You know, that said, I will be the first to tell you that it’s been a little disappointing and how the implementation of some of those additional incentives has rolled out over the last year and it has been a little bit slower than, you know, some of us maybe were hoping for or had anticipated, but that’s starting to change and we’re starting to see more movement and more guidance from the Treasury on how to qualify for some of those additional incentives.

And so you know, the next year I’m very excited about it, but but handily the last year is moved the needle and has really shifted the industry into high gear, but it hasn’t been, as you know, maybe is is, is as beneficial as people maybe were hoping for had thought.

Well, it’s fascinating that it’s the Treasury Department’s. Yeah, I would have thought it was the Department of Energy or somewhere else that it would the bureaucracy would be holding it up. I guess it’s the money people.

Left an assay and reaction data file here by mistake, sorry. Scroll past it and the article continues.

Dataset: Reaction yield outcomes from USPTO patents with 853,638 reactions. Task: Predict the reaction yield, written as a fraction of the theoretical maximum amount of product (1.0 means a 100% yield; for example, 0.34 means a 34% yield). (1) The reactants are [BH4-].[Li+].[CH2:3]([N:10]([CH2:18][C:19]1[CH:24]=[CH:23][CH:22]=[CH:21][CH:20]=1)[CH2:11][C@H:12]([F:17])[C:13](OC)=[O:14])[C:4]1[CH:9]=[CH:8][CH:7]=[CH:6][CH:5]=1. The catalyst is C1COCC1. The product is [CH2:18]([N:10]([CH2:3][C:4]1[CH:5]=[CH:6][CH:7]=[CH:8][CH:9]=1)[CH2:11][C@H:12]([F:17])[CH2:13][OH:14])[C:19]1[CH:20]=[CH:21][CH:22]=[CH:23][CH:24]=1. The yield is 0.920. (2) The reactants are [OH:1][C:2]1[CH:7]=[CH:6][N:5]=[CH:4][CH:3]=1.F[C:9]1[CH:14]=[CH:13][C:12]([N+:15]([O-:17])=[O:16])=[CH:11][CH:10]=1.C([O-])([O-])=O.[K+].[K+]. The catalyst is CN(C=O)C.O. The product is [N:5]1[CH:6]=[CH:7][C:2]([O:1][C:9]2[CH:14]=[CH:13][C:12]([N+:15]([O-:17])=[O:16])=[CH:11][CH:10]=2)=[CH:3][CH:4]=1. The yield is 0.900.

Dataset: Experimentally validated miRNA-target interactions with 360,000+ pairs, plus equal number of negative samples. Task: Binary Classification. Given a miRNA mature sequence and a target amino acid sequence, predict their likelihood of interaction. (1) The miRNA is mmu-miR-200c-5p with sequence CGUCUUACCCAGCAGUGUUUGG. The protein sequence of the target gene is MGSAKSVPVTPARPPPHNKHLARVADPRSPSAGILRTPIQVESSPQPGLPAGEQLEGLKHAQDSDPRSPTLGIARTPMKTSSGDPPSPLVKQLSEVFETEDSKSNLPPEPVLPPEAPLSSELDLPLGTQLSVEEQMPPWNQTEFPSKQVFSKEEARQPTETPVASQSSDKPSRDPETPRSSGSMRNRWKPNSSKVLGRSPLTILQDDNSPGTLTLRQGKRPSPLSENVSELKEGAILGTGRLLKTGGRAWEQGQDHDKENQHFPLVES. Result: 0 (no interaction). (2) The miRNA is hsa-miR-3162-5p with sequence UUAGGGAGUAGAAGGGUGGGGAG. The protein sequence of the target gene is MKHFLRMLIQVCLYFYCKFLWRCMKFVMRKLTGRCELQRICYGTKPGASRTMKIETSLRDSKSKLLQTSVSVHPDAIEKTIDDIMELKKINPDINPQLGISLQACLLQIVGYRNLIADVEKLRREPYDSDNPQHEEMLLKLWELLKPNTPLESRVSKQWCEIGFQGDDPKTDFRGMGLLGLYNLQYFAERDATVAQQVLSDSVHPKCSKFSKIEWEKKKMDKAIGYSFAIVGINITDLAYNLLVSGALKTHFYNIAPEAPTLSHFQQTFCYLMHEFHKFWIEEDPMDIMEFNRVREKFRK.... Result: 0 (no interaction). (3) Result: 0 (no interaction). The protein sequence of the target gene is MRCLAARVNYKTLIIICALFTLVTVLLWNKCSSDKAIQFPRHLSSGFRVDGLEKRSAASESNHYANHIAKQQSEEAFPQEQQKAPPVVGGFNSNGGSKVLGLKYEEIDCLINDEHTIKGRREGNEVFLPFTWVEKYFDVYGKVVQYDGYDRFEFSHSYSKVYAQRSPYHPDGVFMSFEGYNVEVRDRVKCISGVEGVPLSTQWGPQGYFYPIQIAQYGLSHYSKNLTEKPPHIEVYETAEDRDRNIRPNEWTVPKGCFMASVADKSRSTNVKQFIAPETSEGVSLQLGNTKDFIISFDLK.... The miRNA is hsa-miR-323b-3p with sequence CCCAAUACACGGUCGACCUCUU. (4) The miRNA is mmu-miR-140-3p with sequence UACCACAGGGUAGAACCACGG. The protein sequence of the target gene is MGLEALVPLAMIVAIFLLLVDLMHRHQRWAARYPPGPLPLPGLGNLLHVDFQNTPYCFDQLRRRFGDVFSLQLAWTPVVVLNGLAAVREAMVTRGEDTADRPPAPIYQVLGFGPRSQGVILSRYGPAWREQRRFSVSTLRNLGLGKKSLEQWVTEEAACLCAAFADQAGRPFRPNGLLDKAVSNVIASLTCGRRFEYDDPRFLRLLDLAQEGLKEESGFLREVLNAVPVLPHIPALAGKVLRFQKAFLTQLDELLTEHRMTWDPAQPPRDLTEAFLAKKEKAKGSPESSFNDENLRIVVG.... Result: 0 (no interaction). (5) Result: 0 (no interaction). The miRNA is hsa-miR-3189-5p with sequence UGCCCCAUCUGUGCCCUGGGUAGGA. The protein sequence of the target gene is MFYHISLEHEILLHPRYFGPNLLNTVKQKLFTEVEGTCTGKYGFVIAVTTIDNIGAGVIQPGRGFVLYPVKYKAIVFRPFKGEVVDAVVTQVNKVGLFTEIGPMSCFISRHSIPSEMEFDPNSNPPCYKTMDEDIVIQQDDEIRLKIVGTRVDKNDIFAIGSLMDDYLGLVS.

Yeah, it’s all it’s a combo of them. But yeah, I mean, there’s, you know, guidance from the Treasury as it relates to, you know, qualifying for these additional bonus tax credits, right. And so like, the one that is probably most common and known by by by those out there is the domestic content adder, right, the incentive for, you know, procuring your materials locally, and really, you know, investing in our domestic manufacturing base.

And so the guidance over, you know, what qualifies, and what doesn’t took took a while to come out, when it came out, it was not, as, you know, let’s say maybe realistic in terms of what we can execute on today, as an industry, and more kind of geared towards what we’ll be able to execute on in the next couple of years, as we build out our domestic manufacturing capability.

And because, you know, some of those requirements, you know, require us to actually be, you know, manufacturing polysilicon here domestically, which is something that, you know, doesn’t happen overnight, and there’s not a lot of capacity for that locally.